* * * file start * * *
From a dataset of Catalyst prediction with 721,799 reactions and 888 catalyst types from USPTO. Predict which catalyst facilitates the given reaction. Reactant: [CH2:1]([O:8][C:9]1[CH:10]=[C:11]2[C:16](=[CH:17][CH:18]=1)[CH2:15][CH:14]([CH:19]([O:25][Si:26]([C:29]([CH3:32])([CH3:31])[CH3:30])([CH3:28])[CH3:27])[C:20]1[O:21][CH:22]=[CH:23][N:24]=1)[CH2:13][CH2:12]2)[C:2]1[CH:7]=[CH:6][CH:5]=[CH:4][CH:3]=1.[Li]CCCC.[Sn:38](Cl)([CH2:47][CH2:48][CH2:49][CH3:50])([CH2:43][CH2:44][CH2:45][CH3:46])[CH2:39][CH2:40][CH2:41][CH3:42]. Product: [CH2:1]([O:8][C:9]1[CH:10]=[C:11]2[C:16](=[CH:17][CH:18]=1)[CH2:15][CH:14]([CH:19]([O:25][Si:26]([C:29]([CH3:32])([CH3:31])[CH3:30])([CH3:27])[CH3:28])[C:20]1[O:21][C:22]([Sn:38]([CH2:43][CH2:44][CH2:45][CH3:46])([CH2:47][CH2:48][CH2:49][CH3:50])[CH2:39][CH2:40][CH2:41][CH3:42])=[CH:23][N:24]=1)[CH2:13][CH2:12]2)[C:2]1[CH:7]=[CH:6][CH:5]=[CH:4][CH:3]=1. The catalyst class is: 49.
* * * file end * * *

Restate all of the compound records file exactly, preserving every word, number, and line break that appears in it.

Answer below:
From a dataset of Catalyst prediction with 721,799 reactions and 888 catalyst types from USPTO. Predict which catalyst facilitates the given reaction. Reactant: [CH2:1]([O:8][C:9]1[CH:10]=[C:11]2[C:16](=[CH:17][CH:18]=1)[CH2:15][CH:14]([CH:19]([O:25][Si:26]([C:29]([CH3:32])([CH3:31])[CH3:30])([CH3:28])[CH3:27])[C:20]1[O:21][CH:22]=[CH:23][N:24]=1)[CH2:13][CH2:12]2)[C:2]1[CH:7]=[CH:6][CH:5]=[CH:4][CH:3]=1.[Li]CCCC.[Sn:38](Cl)([CH2:47][CH2:48][CH2:49][CH3:50])([CH2:43][CH2:44][CH2:45][CH3:46])[CH2:39][CH2:40][CH2:41][CH3:42]. Product: [CH2:1]([O:8][C:9]1[CH:10]=[C:11]2[C:16](=[CH:17][CH:18]=1)[CH2:15][CH:14]([CH:19]([O:25][Si:26]([C:29]([CH3:32])([CH3:31])[CH3:30])([CH3:27])[CH3:28])[C:20]1[O:21][C:22]([Sn:38]([CH2:43][CH2:44][CH2:45][CH3:46])([CH2:47][CH2:48][CH2:49][CH3:50])[CH2:39][CH2:40][CH2:41][CH3:42])=[CH:23][N:24]=1)[CH2:13][CH2:12]2)[C:2]1[CH:7]=[CH:6][CH:5]=[CH:4][CH:3]=1. The catalyst class is: 49.